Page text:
The Good Neighbour by Beth Miller

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The Good Neighbour by Beth Miller

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Category: General Fiction
Rating: 4.5/5
Reviewer: Zoe Morris
Reviewed by Zoe Morris
Summary: Minette is so pleased, finally, to have nice neighbours she's willing to overlook that nagging feeling in her gut that something is not quite right. An intense read you won't want to miss.
Buy? Yes Borrow? Yes
Pages: 464 Date: September 2015
Publisher: Ebury Press
External links: Author's website
ISBN: 978-0091956332

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Unless you live absolutely in the middle of nowhere, you will have neighbours of some sort of another. Ours are half a mile away but we still know them and have a passing relationship. Turn that half a mile into a couple of steps and the relationship intensifies. People you see every day, may share a party wall or hedge boundary with, people with whom you might have to alternate that perfect on street parking spot. Minette has not had the best experience of neighbours. It's hard when you have a new born. They're not known for being quiet as a mouse at all times and occasionally, well, occasionally they scream through the night. So she's glad when the nasty couple move and are replaced by Cath and her two kids. A fellow mother! An ally! Surely she will be more understanding?

At first, Cath is the perfect neighbour. She's around quite a bit during the day, handy for taking in parcels or having a cup of tea and a natter with. Her kids are cute, though it must be hard work for her, what with Lola's allergies and Davey's disability. Plus she's a single mum to all intents and purposes – her husband travels for work, driving through Europe, so isn't there when they first move in. But, as Minette gets to know her, she can't help but feel like something is a little off. There are a few things that don't really add up, and not very often but more than once Cath does something to make her question her new neighbour's parenting. Is she really the good neighbour she makes herself out to be?

This book is a keeper from the very first page. I loved the switches in narration, not just because they tugged the story in different directions but because although the story was mainly Minette's to tell, when Cath or Davey got their hands on the microphone you really got a feel for what was going on inside their heads. I also like when children get a go leading the way, and though Davey is a little older than Jack from Room by Emma Donoghue it had the same kind of slightly naïve feel to it, which I thought worked extremely well.

There are various things in this book that you might be learning about for the first time, for example the ins and outs of Davey's medical condition. Even without knowing much about it, you can start to pick up on some areas where Cath is being over protective, for example Davey cannot physically use the computer but surely he could still go to the IT suite and sit alongside a friend? Whatever she tells the school, I think he could have argued that one for himself. Something I enjoyed about this book was the way you could tell from the start that something was a little off, but even having figured that out you needed the story to unfold to show you why and how things were as they were.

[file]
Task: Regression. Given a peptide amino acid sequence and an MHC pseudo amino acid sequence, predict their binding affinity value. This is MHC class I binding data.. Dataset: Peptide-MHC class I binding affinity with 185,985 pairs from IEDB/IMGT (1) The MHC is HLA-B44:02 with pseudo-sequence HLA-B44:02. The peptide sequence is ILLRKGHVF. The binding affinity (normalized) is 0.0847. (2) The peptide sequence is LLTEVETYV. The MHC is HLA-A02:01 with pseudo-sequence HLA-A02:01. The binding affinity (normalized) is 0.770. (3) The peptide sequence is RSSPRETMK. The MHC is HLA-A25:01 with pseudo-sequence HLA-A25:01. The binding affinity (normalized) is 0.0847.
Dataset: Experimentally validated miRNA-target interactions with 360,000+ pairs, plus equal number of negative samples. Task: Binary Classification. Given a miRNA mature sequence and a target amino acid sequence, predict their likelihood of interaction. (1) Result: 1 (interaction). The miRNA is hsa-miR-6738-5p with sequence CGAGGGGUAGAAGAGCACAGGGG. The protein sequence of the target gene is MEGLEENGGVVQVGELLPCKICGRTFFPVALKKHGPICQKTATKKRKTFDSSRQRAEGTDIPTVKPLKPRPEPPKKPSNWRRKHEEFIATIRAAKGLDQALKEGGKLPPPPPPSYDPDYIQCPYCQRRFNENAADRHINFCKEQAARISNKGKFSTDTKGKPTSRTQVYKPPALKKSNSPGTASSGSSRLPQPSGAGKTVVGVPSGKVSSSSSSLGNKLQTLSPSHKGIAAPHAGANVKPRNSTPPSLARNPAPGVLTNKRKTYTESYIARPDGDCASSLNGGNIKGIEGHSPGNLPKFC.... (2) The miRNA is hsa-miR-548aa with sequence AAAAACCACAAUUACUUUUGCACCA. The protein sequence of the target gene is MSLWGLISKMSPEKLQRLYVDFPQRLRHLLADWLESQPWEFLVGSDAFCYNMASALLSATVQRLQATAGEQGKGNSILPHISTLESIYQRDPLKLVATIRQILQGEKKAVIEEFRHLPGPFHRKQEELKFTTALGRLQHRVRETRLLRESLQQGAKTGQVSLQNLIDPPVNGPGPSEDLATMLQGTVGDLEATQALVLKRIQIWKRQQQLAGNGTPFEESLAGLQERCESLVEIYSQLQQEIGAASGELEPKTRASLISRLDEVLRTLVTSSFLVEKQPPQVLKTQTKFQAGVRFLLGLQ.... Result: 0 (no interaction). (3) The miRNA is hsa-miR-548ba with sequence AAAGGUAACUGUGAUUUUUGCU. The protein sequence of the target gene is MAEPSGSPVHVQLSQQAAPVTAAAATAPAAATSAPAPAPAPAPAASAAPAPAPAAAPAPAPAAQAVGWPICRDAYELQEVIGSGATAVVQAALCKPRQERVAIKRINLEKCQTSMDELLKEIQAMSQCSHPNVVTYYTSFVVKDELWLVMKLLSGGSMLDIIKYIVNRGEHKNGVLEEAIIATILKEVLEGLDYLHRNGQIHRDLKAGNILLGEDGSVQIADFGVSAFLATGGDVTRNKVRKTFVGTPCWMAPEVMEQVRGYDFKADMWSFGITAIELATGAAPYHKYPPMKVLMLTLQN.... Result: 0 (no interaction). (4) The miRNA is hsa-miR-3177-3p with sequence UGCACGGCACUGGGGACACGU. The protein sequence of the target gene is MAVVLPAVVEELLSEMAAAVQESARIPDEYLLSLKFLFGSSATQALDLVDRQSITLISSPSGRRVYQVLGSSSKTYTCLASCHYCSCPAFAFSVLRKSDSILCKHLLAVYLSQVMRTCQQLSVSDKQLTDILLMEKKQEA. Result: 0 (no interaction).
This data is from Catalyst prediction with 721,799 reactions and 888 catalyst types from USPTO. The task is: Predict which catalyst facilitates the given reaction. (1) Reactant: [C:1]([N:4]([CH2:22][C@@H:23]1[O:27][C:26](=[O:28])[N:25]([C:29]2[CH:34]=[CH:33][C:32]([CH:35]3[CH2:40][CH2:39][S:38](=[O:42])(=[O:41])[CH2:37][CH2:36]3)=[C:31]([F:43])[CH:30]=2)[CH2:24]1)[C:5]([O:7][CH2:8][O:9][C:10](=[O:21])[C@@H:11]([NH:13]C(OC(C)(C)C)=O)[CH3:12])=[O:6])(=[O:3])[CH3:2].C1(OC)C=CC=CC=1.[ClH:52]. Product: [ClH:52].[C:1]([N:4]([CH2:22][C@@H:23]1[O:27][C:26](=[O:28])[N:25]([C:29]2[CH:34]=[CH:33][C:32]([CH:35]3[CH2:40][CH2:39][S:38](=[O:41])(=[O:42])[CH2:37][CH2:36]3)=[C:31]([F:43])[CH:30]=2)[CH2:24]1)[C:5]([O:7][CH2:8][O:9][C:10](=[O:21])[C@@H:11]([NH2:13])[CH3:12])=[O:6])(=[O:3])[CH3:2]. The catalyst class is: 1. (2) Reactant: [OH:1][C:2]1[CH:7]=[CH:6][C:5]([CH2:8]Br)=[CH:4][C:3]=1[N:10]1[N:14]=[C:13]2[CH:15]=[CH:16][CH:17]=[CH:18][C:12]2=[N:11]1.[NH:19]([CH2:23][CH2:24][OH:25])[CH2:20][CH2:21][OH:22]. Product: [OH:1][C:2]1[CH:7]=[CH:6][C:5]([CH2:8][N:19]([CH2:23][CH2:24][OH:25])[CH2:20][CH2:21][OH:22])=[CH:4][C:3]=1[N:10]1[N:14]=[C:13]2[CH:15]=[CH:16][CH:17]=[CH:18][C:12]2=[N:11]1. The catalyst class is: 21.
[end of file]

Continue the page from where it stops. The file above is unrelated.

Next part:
As I read it I found the story captivating, and it's only with hindsight that I can nit-pick. I will say I was impressed rather than disbelieving of the way a new mother could suddenly decide to train for, and subsequently compete in, a triathlon. Still, I was sceptical of the ease with which Minette fell into bad ways, though that could have been the influence of her new friends Cath and Liam. And although I understood how Cath had the wherewithal to influence the system, I'm still not sure she could have got away with duping some of those involved in Davey's care. I'd also have liked more than the little hints about what had gone on in her nursing past. Those snippets were infuriating because we never found out the details!

I cannot be too critical, though, because I really did like the book and couldn't stop once I was coming into the final 20 or so pages, feeling a momentum that gather and gathered until I reached the conclusion. It's a very easy book to lose yourself in, it's incredibly interesting, and I cannot do anything other than recommend it. Two very big thumbs up.

I'd like to thank the publishers for supplying this book.

For more neighbourly mystery, intrigue and twitching of curtains, The Sudden Departure of the Frasers by Louise Candlish is excellent.

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Buy The Good Neighbour by Beth Miller at Amazon You can read more book reviews or buy The Good Neighbour by Beth Miller at


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